This is an incredibly lightweight shelter, designed for serious play: those aiming to go further and faster. It’s a tranquil solo tent or a haven for a weather-beaten group. The fly and guy lines weigh a tidy 280 g whilst a minimum weight of 370 g includes walking pole converter and 5 DAC J-stake pegs.
The 2Midable has steep walls, giving excellent internal space and reducing condensation. Four guy lines improve stability in windy conditions, and you can add the comfort of an optional Mesh Inner. A central DAC telescopic pole and twelve J-Stakes are included. Or use your walking poles with the ingenious walking pole converter/peg bag (also included).
An optional Mesh Inner can be added for bug-free comfort.
This is an ultralight tent: it comes with a 12-month warranty and should be treated with care and respect.
PACKED WEIGHT: Fly, all guy lines, walking pole converter, pole, 12 pegs, tent bag
- 15 denier silicon nylon fly with 1200 mm water head
- Factory seam sealed
- YKK zip allows full access
- The door can be rolled back on both sides for excellent bedside views
- Vents to increase airflow
- Tuck-away guy lines
- Single DAC alloy pole is strong, collapsible, and the height can be adjusted in 50 mm increments
- Tent can be pitched using trekking poles to save weight. (Walking pole converter/peg/pole bag included)
- Forged alloy pegs (12 included, minimum of 4 needed for pitching)
- Optional Mesh Inner turns the 2Midable into a bug-free retreat for two
When choosing a tent site, ideally find a position that is:
- protected from strong winds
- flat and level
- away from trees which may drop debris and limbs
- clear of any sharp rocks or debris that could damage the tent floor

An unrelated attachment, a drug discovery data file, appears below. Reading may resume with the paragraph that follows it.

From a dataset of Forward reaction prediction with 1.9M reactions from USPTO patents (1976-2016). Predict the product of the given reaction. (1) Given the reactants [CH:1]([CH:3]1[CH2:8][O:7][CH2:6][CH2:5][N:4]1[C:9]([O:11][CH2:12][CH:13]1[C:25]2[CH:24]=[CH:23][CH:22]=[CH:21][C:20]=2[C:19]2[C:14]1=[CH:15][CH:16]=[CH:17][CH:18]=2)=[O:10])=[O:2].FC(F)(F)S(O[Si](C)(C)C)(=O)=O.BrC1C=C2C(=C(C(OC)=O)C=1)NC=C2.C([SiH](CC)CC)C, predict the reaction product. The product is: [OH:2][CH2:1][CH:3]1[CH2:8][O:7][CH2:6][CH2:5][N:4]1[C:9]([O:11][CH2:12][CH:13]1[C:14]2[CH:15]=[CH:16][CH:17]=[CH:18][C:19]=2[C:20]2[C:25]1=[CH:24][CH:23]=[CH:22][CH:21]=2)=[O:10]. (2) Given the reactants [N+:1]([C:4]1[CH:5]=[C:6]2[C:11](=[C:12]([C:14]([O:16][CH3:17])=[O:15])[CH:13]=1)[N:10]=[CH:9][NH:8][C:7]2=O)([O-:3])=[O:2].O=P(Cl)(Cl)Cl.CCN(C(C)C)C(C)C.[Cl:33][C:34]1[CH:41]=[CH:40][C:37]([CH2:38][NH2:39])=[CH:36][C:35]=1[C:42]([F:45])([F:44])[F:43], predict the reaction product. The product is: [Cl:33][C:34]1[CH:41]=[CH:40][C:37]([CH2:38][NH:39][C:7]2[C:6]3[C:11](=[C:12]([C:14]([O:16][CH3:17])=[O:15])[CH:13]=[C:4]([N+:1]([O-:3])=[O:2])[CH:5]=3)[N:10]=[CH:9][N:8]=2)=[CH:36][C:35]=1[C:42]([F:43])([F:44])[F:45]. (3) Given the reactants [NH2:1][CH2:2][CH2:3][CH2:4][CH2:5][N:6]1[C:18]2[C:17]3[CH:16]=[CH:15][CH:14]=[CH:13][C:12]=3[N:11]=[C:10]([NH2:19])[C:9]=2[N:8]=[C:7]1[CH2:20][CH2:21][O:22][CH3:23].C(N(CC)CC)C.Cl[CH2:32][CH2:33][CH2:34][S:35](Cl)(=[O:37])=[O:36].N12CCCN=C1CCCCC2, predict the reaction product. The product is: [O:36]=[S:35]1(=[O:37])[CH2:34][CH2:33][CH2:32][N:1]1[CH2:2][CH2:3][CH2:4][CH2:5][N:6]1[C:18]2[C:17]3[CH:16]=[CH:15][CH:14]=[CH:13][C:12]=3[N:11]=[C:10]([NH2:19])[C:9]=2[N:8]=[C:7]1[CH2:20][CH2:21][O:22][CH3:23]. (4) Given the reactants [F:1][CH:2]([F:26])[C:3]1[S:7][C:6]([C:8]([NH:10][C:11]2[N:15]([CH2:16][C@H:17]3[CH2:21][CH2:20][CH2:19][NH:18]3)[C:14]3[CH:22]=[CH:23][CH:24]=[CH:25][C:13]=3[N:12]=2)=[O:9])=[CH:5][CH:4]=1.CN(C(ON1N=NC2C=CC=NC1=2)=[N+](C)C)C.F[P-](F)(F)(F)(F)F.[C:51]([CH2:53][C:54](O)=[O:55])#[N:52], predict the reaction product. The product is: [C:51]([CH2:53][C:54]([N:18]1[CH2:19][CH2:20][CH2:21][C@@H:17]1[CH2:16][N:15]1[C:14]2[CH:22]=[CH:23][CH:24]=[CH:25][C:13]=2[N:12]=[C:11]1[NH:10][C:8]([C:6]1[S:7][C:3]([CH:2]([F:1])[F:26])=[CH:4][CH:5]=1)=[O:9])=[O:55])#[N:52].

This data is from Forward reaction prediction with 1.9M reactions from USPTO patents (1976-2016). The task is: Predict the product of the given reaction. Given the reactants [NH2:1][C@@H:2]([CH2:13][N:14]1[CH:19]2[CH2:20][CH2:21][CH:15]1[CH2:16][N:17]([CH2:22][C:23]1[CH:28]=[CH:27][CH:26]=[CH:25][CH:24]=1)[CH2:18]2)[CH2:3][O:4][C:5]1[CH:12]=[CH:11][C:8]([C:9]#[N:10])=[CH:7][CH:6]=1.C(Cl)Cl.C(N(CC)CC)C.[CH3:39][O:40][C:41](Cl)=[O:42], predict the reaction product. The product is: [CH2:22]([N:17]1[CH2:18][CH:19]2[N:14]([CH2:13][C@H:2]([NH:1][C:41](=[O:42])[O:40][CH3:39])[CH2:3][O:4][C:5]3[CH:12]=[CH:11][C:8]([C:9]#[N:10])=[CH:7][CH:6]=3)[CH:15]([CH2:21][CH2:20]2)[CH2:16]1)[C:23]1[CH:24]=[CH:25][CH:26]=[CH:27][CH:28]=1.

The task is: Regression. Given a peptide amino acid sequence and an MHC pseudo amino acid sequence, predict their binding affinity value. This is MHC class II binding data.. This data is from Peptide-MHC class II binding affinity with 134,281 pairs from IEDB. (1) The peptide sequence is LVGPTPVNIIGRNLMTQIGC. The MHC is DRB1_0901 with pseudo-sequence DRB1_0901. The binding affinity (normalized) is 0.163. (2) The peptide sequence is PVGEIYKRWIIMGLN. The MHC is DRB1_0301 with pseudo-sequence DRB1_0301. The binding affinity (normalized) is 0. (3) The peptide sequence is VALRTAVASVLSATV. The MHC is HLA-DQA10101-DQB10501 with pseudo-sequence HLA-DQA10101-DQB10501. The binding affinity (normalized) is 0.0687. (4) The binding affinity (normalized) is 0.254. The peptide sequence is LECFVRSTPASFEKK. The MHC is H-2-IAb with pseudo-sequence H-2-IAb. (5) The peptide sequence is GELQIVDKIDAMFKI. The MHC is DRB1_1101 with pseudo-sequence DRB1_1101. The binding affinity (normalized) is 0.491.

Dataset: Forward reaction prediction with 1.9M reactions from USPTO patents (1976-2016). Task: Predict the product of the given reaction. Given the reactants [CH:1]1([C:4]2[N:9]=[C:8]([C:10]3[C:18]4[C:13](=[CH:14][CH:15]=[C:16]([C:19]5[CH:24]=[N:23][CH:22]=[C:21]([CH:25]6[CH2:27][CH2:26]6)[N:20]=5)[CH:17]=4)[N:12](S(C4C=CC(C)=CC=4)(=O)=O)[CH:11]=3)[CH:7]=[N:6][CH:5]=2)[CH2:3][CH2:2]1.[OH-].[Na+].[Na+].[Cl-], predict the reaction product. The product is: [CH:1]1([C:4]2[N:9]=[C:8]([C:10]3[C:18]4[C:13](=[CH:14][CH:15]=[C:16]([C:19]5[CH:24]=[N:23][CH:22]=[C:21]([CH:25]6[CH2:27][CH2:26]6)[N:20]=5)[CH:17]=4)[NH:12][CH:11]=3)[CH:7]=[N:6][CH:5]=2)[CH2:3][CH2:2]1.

- not in a low-lying area adjacent to a watercourse or where water may pool
- clear of overhead electrical cables: take care when assembling tent poles
Keep sand and grit out of the pole segments. If they do get dirty, clean them out with water and let them dry thoroughly before storage.
Keep them fully open or fully shut, but don’t go merrily tripping in and out a half-open door. It’s a great way to bust an ankle, and a zip! Although we use high-quality parts, the teeth can still be damaged if a zip is stressed when only partially done up.
That harsh Australian sun…
All synthetic fabrics are degraded by the sun’s rays. Avoid leaving your tent in direct sunlight for extended periods of time.
First, give the fly and the inner of your tent a good shake: you’ll be amazed (and disgusted) at the bits and pieces you’ve been carrying around! Then use a soft-bristled brush to remove any excess dirt from the poles, pegs, inner and fly.
Run your bath with enough warm–hot water to cover your tent, dissolving in a natural, mild, non-detergent soap. (Depending on the size of your bath and tent, you may want to do the fly and inner separately.)
Soak your tent for some time, then brush it to remove any residual dirt. Rinse the tent until the water runs clear – it may take a while… If you really must use a washing machine, make sure it is front loading.
Wash the poles inside and out too, as well as the pegs. But the fun really starts once you’ve finished with the tent: it’s time to scrub the bath!
Once the tent is clean, hang it on the clothes line to dry. Drying time will depend on the weather: it may take several hours in summer, or a day or two in winter. Make sure all components (including the insides of the poles) are completely dry before storing. Lubricate zips with a silicon lubricant suitable for use on fabrics.
Try to avoid getting sand in the tent. It’s pretty impossible if you’re near the beach, but do try! The abrasive grains will cause increased wear to zips, poles and fabric, so clean out any sand before putting the tent away. Remove sand from zips with a small, stiff brush – an old toothbrush is perfect.
You know that musty, old-sock smell of a towel that’s been damp for too long? If you put your tent away when damp, it quickly attains a similar fruity aroma, and then the fabric and performance will start to degrade.
In short, mould and mildew on your tent are not ideal… After every trip, hang your tent up (or pitch it – your call) in a warm, dry and preferably shady area until it is completely dry. Make sure all pegs and poles are dry and clean before storage.
It is best to store your tent loose in a cardboard box or mesh storage bag to increase air flow around the fabrics.